God has it really only been a couple of weeks? I’m so exhausted. I’ve changed my mind and gone through so many different headspaces in those weeks that it feels as though it’s been forever. But here I sit, hopefully nearing the end of this trepidation that’s been a part of my existence for six months, ready to take my life back. Continue reading “This is Where I Am”

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It’s Fun to Be a Fetish

Now that I’ve made my ebook “Stay Wild; Notes From a Self-Aware Teen” free to the public (you can download the full thing here), I’ve decided to publish the chapters here on my website. Below is a chapter from this book which was published in July 2017.

Let’s talk about a very charming young man that I encountered on the internet recently. Think you know where this is going? I doubt it.

What I’m about to describe is an experience that I think is unique to trans women. Not sexual harassment, unfortunately a lot of people experience that, but a specific form of sexual harassment that’s a result of the trans fetish. It’s hard to explain without an example, but lucky for me, I have many examples to draw from.

Continue reading “It’s Fun to Be a Fetish”

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Having a Body Image Disorder in a World Obsessed with Bodies

I’ve had extreme issues around body image for as long as I can remember. I hated the way I looked growing up and I tried to use a lot of different methods to make myself look different. Some of these were simple things like adopting a good skincare routine from a young age to develop smooth “feminine” skin. Others were more harmful, like starving myself to look smaller and more fragile.

Having an unhealthy obsession with controlling the way I looked got me a lot of approval. My peers in school would often makes comments about how much I looked like a girl. The girls would inform me that I had a high fashion figure being so stick thin. The fact that I was living as a male never came into it. I enjoyed that.  Continue reading “Having a Body Image Disorder in a World Obsessed with Bodies”

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My First Day in the Hospital

I awake early and look over my bags. I packed last night, but I have no idea whether I’ve even brought the right stuff. I’ve never stayed in a hospital before. I’ve never known anyone who was in a psych ward. Sitting on my bed, I have a few silent tears. My room is a complete mess. It hasn’t been cleaned in weeks. There are takeaway cartons and dirty dishes lying around it. I’ve barely been able to get out of bed the last few days.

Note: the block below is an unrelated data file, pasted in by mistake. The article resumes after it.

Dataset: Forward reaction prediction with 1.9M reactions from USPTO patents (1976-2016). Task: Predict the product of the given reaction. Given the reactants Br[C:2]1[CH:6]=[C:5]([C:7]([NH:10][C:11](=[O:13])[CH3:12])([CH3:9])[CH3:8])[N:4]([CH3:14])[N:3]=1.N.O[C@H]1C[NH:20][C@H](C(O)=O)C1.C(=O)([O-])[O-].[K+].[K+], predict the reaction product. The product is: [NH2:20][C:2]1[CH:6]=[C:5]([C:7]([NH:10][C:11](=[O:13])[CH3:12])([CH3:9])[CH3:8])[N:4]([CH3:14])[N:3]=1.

My Dad is on his way and I resist the urge to get back into bed, pull the duvet over my head and sob. I agonised over what to wear. I thought it was best to dress in jeans, a long top and a cardigan. The most casual outfit I own. I didn’t want to dress up and look like I wasn’t sick enough. I laugh at this thought now,  but I really had no idea what to expect. Continue reading “My First Day in the Hospital”

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How it Feels to be Twenty.

I suppose I was quite nervous about turning twenty. I thought it was the age where you declare yourself an adult. The age where everyone expects you to stand on your own two feet. Although I don’t know why that would make me nervous because I’ve pretty much been standing on my own two feet for a long time now.

I was surprised to discover that this wasn’t true. People still view you as being quite young when you’re twenty. I remember during one appointment with a doctor, I expressed frustration with some of my friends in regards to my illness. But she told me that I can’t expect too much from twenty year olds. Continue reading “How it Feels to be Twenty.”

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Forgiving the People Who Let Me Down When I Was in the Hospital

There are so many people who let me down when I was in the hospital. More than I ever could have imagined there’d be. Being honest, I’m quite bitter about it. But I need to let go of that bitterness.

One thing I never wanted to be was bitter. I’ve always believed that bitterness halts you. It keeps you in a moment that’s already passed. And it’s an understatement to say that I feel ready to move on from my time in the hospital. It seems to be all I’ve focused on for the past few months. One of the ways I can move on is by forgiving each of you.

Continue reading “Forgiving the People Who Let Me Down When I Was in the Hospital”

I Was Sexualised Before I Hit Puberty